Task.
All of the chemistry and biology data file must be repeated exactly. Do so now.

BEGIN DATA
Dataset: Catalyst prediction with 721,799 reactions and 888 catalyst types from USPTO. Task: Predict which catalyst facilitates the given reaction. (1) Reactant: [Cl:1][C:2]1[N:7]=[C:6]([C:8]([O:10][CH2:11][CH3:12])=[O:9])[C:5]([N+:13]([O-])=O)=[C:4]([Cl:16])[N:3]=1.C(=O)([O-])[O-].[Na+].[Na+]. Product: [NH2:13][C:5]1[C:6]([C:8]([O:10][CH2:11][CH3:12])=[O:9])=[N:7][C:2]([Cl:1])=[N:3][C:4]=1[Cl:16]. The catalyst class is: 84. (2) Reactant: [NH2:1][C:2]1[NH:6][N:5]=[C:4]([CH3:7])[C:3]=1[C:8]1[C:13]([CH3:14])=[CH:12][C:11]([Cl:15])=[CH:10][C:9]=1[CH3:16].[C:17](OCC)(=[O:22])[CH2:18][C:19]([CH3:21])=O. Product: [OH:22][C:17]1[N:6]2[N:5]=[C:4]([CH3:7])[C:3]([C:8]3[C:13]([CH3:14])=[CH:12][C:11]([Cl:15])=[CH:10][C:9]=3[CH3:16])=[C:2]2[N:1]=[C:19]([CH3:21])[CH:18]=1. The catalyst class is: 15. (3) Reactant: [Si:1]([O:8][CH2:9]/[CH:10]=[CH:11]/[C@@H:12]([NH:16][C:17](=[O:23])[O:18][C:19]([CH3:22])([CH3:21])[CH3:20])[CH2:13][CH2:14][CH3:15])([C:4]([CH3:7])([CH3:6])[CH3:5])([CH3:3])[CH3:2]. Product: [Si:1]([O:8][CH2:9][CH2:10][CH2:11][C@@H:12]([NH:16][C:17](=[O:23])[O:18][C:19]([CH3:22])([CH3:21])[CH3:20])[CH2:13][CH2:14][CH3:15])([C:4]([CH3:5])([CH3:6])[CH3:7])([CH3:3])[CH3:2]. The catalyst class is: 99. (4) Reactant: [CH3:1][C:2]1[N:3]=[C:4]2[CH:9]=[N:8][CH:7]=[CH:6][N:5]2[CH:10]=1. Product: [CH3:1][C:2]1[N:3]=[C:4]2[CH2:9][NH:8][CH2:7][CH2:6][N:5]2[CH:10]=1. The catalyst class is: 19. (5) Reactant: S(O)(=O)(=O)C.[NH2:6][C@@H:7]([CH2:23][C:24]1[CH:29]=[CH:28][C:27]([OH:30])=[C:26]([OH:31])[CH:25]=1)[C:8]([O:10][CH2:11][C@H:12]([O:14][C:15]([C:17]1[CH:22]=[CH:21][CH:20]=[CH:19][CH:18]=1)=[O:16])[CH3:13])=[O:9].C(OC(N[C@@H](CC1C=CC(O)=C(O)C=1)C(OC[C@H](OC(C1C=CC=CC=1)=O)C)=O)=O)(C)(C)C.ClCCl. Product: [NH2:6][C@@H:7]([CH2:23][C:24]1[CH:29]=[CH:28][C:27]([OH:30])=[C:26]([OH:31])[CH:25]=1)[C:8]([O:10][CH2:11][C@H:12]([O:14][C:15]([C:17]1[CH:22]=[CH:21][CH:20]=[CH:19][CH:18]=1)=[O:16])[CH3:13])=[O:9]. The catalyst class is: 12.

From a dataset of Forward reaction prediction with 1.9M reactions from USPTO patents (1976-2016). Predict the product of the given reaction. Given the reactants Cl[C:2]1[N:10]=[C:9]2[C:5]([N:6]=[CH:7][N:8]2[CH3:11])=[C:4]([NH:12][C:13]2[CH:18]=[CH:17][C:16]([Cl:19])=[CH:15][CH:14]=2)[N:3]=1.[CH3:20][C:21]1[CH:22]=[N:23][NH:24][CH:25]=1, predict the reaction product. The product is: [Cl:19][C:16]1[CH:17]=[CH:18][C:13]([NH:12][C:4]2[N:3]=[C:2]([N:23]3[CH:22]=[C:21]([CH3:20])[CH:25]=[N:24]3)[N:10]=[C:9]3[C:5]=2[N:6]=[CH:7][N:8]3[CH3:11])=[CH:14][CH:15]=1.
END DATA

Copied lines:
Dataset: Catalyst prediction with 721,799 reactions and 888 catalyst types from USPTO. Task: Predict which catalyst facilitates the given reaction. (1) Reactant: [Cl:1][C:2]1[N:7]=[C:6]([C:8]([O:10][CH2:11][CH3:12])=[O:9])[C:5]([N+:13]([O-])=O)=[C:4]([Cl:16])[N:3]=1.C(=O)([O-])[O-].[Na+].[Na+]. Product: [NH2:13][C:5]1[C:6]([C:8]([O:10][CH2:11][CH3:12])=[O:9])=[N:7][C:2]([Cl:1])=[N:3][C:4]=1[Cl:16]. The catalyst class is: 84. (2) Reactant: [NH2:1][C:2]1[NH:6][N:5]=[C:4]([CH3:7])[C:3]=1[C:8]1[C:13]([CH3:14])=[CH:12][C:11]([Cl:15])=[CH:10][C:9]=1[CH3:16].[C:17](OCC)(=[O:22])[CH2:18][C:19]([CH3:21])=O. Product: [OH:22][C:17]1[N:6]2[N:5]=[C:4]([CH3:7])[C:3]([C:8]3[C:13]([CH3:14])=[CH:12][C:11]([Cl:15])=[CH:10][C:9]=3[CH3:16])=[C:2]2[N:1]=[C:19]([CH3:21])[CH:18]=1. The catalyst class is: 15. (3) Reactant: [Si:1]([O:8][CH2:9]/[CH:10]=[CH:11]/[C@@H:12]([NH:16][C:17](=[O:23])[O:18][C:19]([CH3:22])([CH3:21])[CH3:20])[CH2:13][CH2:14][CH3:15])([C:4]([CH3:7])([CH3:6])[CH3:5])([CH3:3])[CH3:2]. Product: [Si:1]([O:8][CH2:9][CH2:10][CH2:11][C@@H:12]([NH:16][C:17](=[O:23])[O:18][C:19]([CH3:22])([CH3:21])[CH3:20])[CH2:13][CH2:14][CH3:15])([C:4]([CH3:5])([CH3:6])[CH3:7])([CH3:3])[CH3:2]. The catalyst class is: 99. (4) Reactant: [CH3:1][C:2]1[N:3]=[C:4]2[CH:9]=[N:8][CH:7]=[CH:6][N:5]2[CH:10]=1. Product: [CH3:1][C:2]1[N:3]=[C:4]2[CH2:9][NH:8][CH2:7][CH2:6][N:5]2[CH:10]=1. The catalyst class is: 19. (5) Reactant: S(O)(=O)(=O)C.[NH2:6][C@@H:7]([CH2:23][C:24]1[CH:29]=[CH:28][C:27]([OH:30])=[C:26]([OH:31])[CH:25]=1)[C:8]([O:10][CH2:11][C@H:12]([O:14][C:15]([C:17]1[CH:22]=[CH:21][CH:20]=[CH:19][CH:18]=1)=[O:16])[CH3:13])=[O:9].C(OC(N[C@@H](CC1C=CC(O)=C(O)C=1)C(OC[C@H](OC(C1C=CC=CC=1)=O)C)=O)=O)(C)(C)C.ClCCl. Product: [NH2:6][C@@H:7]([CH2:23][C:24]1[CH:29]=[CH:28][C:27]([OH:30])=[C:26]([OH:31])[CH:25]=1)[C:8]([O:10][CH2:11][C@H:12]([O:14][C:15]([C:17]1[CH:22]=[CH:21][CH:20]=[CH:19][CH:18]=1)=[O:16])[CH3:13])=[O:9]. The catalyst class is: 12.

From a dataset of Forward reaction prediction with 1.9M reactions from USPTO patents (1976-2016). Predict the product of the given reaction. Given the reactants Cl[C:2]1[N:10]=[C:9]2[C:5]([N:6]=[CH:7][N:8]2[CH3:11])=[C:4]([NH:12][C:13]2[CH:18]=[CH:17][C:16]([Cl:19])=[CH:15][CH:14]=2)[N:3]=1.[CH3:20][C:21]1[CH:22]=[N:23][NH:24][CH:25]=1, predict the reaction product. The product is: [Cl:19][C:16]1[CH:17]=[CH:18][C:13]([NH:12][C:4]2[N:3]=[C:2]([N:23]3[CH:22]=[C:21]([CH3:20])[CH:25]=[N:24]3)[N:10]=[C:9]3[C:5]=2[N:6]=[CH:7][N:8]3[CH3:11])=[CH:14][CH:15]=1.